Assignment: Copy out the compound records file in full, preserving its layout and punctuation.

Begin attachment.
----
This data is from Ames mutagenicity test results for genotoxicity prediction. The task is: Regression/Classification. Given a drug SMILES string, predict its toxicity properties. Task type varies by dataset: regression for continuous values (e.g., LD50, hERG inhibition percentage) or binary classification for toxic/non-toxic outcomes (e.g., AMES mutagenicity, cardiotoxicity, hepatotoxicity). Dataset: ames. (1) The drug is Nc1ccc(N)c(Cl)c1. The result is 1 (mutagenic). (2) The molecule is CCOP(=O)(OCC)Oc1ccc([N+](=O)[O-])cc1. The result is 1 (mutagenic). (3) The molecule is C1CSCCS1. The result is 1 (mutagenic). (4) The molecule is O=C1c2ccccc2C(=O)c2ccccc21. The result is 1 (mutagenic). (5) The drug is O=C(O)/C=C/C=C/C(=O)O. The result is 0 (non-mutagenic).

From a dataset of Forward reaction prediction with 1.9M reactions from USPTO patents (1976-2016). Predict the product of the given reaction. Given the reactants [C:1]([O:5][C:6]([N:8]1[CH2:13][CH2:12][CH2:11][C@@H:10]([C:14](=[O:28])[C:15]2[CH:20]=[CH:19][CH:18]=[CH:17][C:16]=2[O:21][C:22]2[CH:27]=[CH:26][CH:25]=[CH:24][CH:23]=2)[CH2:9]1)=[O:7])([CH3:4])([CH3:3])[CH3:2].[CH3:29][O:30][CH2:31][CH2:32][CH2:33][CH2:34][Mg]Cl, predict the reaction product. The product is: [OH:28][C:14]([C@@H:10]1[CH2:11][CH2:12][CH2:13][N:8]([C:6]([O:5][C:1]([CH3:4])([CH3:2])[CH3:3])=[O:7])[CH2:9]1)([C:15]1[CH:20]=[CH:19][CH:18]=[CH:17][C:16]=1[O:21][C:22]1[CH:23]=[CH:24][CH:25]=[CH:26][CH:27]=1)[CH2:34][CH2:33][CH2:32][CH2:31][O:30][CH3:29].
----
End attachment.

This data is from Ames mutagenicity test results for genotoxicity prediction. The task is: Regression/Classification. Given a drug SMILES string, predict its toxicity properties. Task type varies by dataset: regression for continuous values (e.g., LD50, hERG inhibition percentage) or binary classification for toxic/non-toxic outcomes (e.g., AMES mutagenicity, cardiotoxicity, hepatotoxicity). Dataset: ames. (1) The drug is Nc1ccc(N)c(Cl)c1. The result is 1 (mutagenic). (2) The molecule is CCOP(=O)(OCC)Oc1ccc([N+](=O)[O-])cc1. The result is 1 (mutagenic). (3) The molecule is C1CSCCS1. The result is 1 (mutagenic). (4) The molecule is O=C1c2ccccc2C(=O)c2ccccc21. The result is 1 (mutagenic). (5) The drug is O=C(O)/C=C/C=C/C(=O)O. The result is 0 (non-mutagenic).

From a dataset of Forward reaction prediction with 1.9M reactions from USPTO patents (1976-2016). Predict the product of the given reaction. Given the reactants [C:1]([O:5][C:6]([N:8]1[CH2:13][CH2:12][CH2:11][C@@H:10]([C:14](=[O:28])[C:15]2[CH:20]=[CH:19][CH:18]=[CH:17][C:16]=2[O:21][C:22]2[CH:27]=[CH:26][CH:25]=[CH:24][CH:23]=2)[CH2:9]1)=[O:7])([CH3:4])([CH3:3])[CH3:2].[CH3:29][O:30][CH2:31][CH2:32][CH2:33][CH2:34][Mg]Cl, predict the reaction product. The product is: [OH:28][C:14]([C@@H:10]1[CH2:11][CH2:12][CH2:13][N:8]([C:6]([O:5][C:1]([CH3:4])([CH3:2])[CH3:3])=[O:7])[CH2:9]1)([C:15]1[CH:20]=[CH:19][CH:18]=[CH:17][C:16]=1[O:21][C:22]1[CH:23]=[CH:24][CH:25]=[CH:26][CH:27]=1)[CH2:34][CH2:33][CH2:32][CH2:31][O:30][CH3:29].